Life in the Fall and the Descent

The Beauty of the in Between

Ali Kjergaard / 11.29.21

In DC it finally feels like our feet are firmly planted in Autumn, no more 80 degree days will sneak back in.  Autumn is the slow descent from summer going all the way to winter; we begin to move into a burrowing season. These new dark hours send us inside earlier, we aren’t as social or outgoing. We fall into our routines. For many, November brings in a new somberness, daylight savings has robbed us of our evenings, and for those who dislike winter, they dread knowing it’s right around the corner. I adore winter (I’ll probably write a whole article on this later), so for me it’s a build-up to my favorite season. “Build-up,” though, isn’t quite the right word. It’s a descent. But even descents can be beautiful. 

We struggle with fall because it feels like a letdown after summer, we often are looking in the rear view of the adventures, the fun, but we aren’t supposed to live like that. We ought not look so far ahead to winter, forcing ourselves to live in perpetual dread for what we assume will be dark and dreary. Nor can we be staring in the rear view, for if we do that we miss the beauty surrounding us. C.S. Lewis phrases it best in Screwtape Letters: “The Future is, of all things, the thing least like eternity. It is the most temporal part of time–for the Past is frozen and no longer flows, and the Present is all lit up with eternal rays.”

It’s in summer that we get swept up in fun and frivolity. The extra hours of sunlight coax us to fill up our days to the brim. But in the fall we start asking ourselves what we really ought to fill them with? And fall gives us an answer to this descent: that change is beautiful, that perhaps red leaves against a blue sky might just be the prettiest of all. This strange transition season is one where we learn to hold the tension of benefit in loss. That cold crisp air is a relief to the baking sun some of us didn’t know to ask for (I’ve been asking for it since June). 

It’s in the fall that we all find ourselves learning to age with grace and beauty. I remember panicking in college whilst picking my major. I wasn’t a youthful high schooler, picking the wrong major could have *serious* repercussions for my life, or so I thought. Fast forward to senior year of college, I shot envious glances at the freshman, they had four years of learning and discovering, I was bracing for “the real world.” Sometimes it feels like I live my life glancing over my shoulder, looking at the season of life I just left when I ought to be simply living in the one I’m currently in.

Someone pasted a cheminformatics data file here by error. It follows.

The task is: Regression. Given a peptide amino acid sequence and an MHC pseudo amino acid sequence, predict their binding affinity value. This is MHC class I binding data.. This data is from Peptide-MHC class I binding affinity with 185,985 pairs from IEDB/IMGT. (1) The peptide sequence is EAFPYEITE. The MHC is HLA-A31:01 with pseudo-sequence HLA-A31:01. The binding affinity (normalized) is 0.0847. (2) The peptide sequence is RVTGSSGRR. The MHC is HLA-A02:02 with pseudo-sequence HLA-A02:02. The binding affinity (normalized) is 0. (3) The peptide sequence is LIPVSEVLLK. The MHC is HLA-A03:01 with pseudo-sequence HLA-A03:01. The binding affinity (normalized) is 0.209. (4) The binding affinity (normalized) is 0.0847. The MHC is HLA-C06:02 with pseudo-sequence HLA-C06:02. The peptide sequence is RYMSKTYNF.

It was my mom’s birthday recently and she announced to me that she felt like she was “blooming.” What a beautiful thing to say at the beginning of another year of growth and learning! How many times have I melodramatically grieved my fleeting youth, feeling that I was “old” now. So, to hear my mom say she felt like parts of herself were just opening up, it made me take a deep breath about where I am in life. I’m never going to stop growing into myself, and years from now, I might feel the same way as my mom does. Maybe, even if the leaves fall, we can be comfortable and confident in the strong branches that lie beneath. I think of my grandma who just turned 90, the way she seems to grow more beautiful with every year. She emanates a joy and peace that I just can’t give off at 26. 

I’ve always preferred “autumn” to “fall”, maybe it’s just the finicky writer in me, but autumn is romantic, fall is an undesirable action. And yet, I slip into calling this season “fall” all the time. Autumn is a pretty word, but fall is an active description of what is going on around us in this season. As I walk to work amidst swirling leaves in crisp wind, an old familiar world is falling away, leaving bare branches I’ve never seen before. The world’s swan song before winter is beautiful, piercingly so. It is the photographic negative of spring, a lesson in the beauty of ageing. 

Fall is living in the “already but not yet.” It is living after the fall in Genesis, in which sin entered our world. Fall is “to come or go down suddenly,” Adam and Eve and their sudden departure from the garden. But fall is also “to let yourself come down or go down to a lower position,” Christ falling on his knees in prayer in another garden.  Already we have fallen and Christ has descended, but not yet have we experienced our true resurrection in the Spring.  May we embrace our own descents, our “already but not yet” as we see the beauty in the in between. 

COMMENTS


Leave a Reply

Your email address will not be published.